"I was fighting to get into clinical trials to HIV meds," he said. "I had just come back from a serious illness. My life horizon at the time had me living for a year. Instead of being afraid, I decided to go out with a bang and founded AIDS Housing Alliance as my swan song. Funny thing is, I didn't die."

Basinger shared the story of how the Pearl Street building where he lived from 1990-2004 was illegally targeted by speculators. It was a building where Basinger saw many of his friends and neighbors succumb to the ravages of AIDS.

"The mind boggles at the number of gay men with AIDS who died in that building," Basinger recalled. "Many were cremated and their ashes were spread in the garden. At one point, I added up thirty people who died who had lived there."

The building, Basinger said, was bought by a lesbian who lost her brother to AIDS. "She eventually sold the building to the people who Ellis Act evicted me," he said. "A straight real estate agent and serial evictor and a straight couple. The real estate agent never took occupancy of my unit and turned around and sold it as a Tenancy In Common after I moved."

The profits to the agent, Basinger tells Hoodline, were huge. "I was the 13th disabled gay man with AIDS evicted from that one little block on Pearl Street in two years," he said.

A Focused Mission

Basinger has no uncertain views about the causes and solutions to the housing crisis. As a staunch progressive, he blames the "Twitter Tax Givaway" for escalating the City's tech boom and the resultant evictions and skyrocketing rents. 

"The Mayor and the Board of Supervisors owe the people of San Francisco amends," Basinger said. "They made choices that created very real and long lasting harm to our people. They will never be able to restore what has been lost, but they owe us the most aggressive agenda possible."

Basinger, a former Harvey Milk Democratic Club president is known for his directness within activist circles, doesn't just have criticisms ready for ideological opponents.

Photo courtesy of Brian Basinger

He blames "distractivists", or activists who bring personal agendas sometimes unrelated to housing issues to anti-eviction rallies and hurting the bigger effort.

"We must avoid muddying the waters by introducing tangential and unrelated arguments into our narratives," he said. "We must recognize and work on intersectionality but must be very mature on how we incorporate it into public messaging."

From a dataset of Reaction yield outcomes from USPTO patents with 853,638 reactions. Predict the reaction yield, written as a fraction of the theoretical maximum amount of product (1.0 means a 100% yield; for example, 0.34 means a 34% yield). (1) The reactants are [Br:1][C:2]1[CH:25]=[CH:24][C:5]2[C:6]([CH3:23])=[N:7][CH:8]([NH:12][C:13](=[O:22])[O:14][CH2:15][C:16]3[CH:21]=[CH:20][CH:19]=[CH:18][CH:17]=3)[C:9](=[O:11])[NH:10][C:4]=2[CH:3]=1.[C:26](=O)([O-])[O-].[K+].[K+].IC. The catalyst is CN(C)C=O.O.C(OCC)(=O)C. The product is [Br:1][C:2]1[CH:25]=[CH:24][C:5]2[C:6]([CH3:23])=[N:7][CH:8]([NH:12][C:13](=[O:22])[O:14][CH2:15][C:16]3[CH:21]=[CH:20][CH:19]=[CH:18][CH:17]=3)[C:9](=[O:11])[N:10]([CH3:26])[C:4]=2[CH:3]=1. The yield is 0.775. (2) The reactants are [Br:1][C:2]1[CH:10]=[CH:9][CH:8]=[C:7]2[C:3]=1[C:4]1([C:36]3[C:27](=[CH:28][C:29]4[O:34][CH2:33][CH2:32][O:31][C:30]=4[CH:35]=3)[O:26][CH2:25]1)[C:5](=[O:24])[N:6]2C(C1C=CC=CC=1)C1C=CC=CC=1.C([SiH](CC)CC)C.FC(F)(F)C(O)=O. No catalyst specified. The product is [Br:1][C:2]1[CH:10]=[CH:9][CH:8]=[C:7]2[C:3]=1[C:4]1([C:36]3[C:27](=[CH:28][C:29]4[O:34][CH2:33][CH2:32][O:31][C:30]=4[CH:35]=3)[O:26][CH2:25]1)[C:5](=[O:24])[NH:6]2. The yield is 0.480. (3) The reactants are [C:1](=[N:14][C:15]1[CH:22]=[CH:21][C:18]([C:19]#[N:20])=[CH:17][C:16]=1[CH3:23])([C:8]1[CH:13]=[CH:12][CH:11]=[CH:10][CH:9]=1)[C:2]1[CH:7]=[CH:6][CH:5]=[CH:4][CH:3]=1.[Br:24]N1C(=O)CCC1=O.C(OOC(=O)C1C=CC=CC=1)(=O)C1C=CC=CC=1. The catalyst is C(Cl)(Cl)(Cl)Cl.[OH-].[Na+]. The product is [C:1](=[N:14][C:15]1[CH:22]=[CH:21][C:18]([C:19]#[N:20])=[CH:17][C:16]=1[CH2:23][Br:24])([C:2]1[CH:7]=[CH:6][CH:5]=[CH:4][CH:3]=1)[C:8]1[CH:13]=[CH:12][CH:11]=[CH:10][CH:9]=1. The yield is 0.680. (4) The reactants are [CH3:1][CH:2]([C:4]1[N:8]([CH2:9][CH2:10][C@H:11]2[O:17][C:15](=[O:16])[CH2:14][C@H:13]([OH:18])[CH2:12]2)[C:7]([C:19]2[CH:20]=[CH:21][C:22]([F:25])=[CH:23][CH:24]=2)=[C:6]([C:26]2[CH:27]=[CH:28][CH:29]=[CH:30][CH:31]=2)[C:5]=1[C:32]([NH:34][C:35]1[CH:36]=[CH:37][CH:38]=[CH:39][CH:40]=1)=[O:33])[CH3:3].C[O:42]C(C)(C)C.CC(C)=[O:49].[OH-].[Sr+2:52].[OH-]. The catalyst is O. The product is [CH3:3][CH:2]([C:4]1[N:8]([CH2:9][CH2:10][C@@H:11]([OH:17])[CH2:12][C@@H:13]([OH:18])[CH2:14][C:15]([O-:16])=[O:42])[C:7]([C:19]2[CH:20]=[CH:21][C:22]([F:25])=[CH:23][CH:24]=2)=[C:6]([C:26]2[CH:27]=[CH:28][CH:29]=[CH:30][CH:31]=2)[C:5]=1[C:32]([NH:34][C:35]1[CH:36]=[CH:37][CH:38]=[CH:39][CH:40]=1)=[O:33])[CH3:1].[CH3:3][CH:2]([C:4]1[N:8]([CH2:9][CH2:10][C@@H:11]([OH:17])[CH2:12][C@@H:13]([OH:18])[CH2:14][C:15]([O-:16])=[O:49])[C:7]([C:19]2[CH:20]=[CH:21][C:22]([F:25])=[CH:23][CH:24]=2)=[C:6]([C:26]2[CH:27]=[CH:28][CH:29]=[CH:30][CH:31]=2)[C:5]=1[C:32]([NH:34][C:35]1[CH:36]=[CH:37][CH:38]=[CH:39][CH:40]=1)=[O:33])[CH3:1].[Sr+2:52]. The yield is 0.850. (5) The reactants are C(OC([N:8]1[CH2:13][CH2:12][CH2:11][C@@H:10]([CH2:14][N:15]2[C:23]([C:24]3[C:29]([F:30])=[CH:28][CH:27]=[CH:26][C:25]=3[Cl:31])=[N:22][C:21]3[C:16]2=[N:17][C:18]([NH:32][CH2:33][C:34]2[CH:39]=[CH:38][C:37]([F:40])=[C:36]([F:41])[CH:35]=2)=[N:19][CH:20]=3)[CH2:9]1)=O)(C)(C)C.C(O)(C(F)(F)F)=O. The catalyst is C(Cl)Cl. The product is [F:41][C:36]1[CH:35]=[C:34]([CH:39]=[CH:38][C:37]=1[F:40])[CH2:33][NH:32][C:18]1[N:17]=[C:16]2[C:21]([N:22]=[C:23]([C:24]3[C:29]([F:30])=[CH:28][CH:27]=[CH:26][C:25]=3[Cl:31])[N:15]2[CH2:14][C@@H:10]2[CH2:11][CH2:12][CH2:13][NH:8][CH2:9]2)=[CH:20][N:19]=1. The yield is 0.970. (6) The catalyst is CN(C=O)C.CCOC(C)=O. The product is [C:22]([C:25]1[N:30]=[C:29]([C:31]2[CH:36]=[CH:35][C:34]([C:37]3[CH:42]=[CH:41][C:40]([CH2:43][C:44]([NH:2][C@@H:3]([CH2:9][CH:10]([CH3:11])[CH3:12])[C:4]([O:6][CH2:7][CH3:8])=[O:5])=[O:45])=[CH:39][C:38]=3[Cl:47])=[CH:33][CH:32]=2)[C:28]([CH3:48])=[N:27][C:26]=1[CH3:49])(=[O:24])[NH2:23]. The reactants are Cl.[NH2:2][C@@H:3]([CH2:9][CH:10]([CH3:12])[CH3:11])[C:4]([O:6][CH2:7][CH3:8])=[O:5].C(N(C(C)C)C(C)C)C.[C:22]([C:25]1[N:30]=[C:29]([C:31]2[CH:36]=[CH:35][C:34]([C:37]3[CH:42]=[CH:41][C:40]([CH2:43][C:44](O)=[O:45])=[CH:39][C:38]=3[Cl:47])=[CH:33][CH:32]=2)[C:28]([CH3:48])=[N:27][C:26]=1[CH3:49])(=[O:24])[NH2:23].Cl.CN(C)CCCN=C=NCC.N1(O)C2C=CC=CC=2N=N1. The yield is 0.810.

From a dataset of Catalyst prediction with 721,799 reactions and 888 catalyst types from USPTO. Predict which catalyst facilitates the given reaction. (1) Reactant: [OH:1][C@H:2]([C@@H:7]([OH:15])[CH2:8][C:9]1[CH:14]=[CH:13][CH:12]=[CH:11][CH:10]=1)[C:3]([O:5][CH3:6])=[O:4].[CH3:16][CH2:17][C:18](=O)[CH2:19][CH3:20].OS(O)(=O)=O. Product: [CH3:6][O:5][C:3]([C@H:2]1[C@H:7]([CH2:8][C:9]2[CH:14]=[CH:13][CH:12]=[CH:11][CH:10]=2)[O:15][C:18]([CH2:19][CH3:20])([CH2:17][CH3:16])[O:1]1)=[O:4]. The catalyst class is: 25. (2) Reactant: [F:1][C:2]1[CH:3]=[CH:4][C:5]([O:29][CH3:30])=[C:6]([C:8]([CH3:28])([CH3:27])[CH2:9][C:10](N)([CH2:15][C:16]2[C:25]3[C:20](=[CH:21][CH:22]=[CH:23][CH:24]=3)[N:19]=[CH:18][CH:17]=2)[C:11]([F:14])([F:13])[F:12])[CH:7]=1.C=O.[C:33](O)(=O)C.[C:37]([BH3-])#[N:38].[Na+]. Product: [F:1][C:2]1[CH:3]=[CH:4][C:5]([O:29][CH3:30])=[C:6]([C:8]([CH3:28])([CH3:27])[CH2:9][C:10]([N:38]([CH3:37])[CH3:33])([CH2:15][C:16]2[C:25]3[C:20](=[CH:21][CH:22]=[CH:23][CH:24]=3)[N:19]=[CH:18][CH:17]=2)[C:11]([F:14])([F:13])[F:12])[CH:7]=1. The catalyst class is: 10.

Basinger's straightforward approach hasn't stopped him from making friends and raising funding for his organization over the years. The AHA has generally avoided controversy and instead has stayed focused on the mission: saving and procuring affordable housing for LGBTQ seniors and people with AIDS and other disabilities. 

The organization's current annual budget is now $2.2 million, and it also recently received $600,000 from the City to provide housing for 61 seniors living with HIV. He served as a Grand Marshal in the 2015 San Francisco Pride Parade.

He intends to keep up the pressure.

"It is the responsibility of our government to insure equal access to human rights," he said. "Housing is a human right; therefore, it is the responsibility of the government to curb the excesses of the tech companies, speculators, and the billionaire developers.

"These greedy people caused the housing crisis but City Hall enabled it. Ultimately, each of us is responsible to become involved citizens — to understand the mechanics of the housing crisis and to elect representatives who are qualified to mount a response equal to or greater than the need."

AIDS Housing Alliance offers a drop-in clinic on Mondays and Tuesdays--sign-up is at 10:00am. Bring ID, proof of income, and letter of diagnosis if applicable. The organization maintains offices in the Tenderloin at 350 Golden Gate Ave. Learn more on their website.

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Brian basinger finds sanctuaries with the aids housing alliance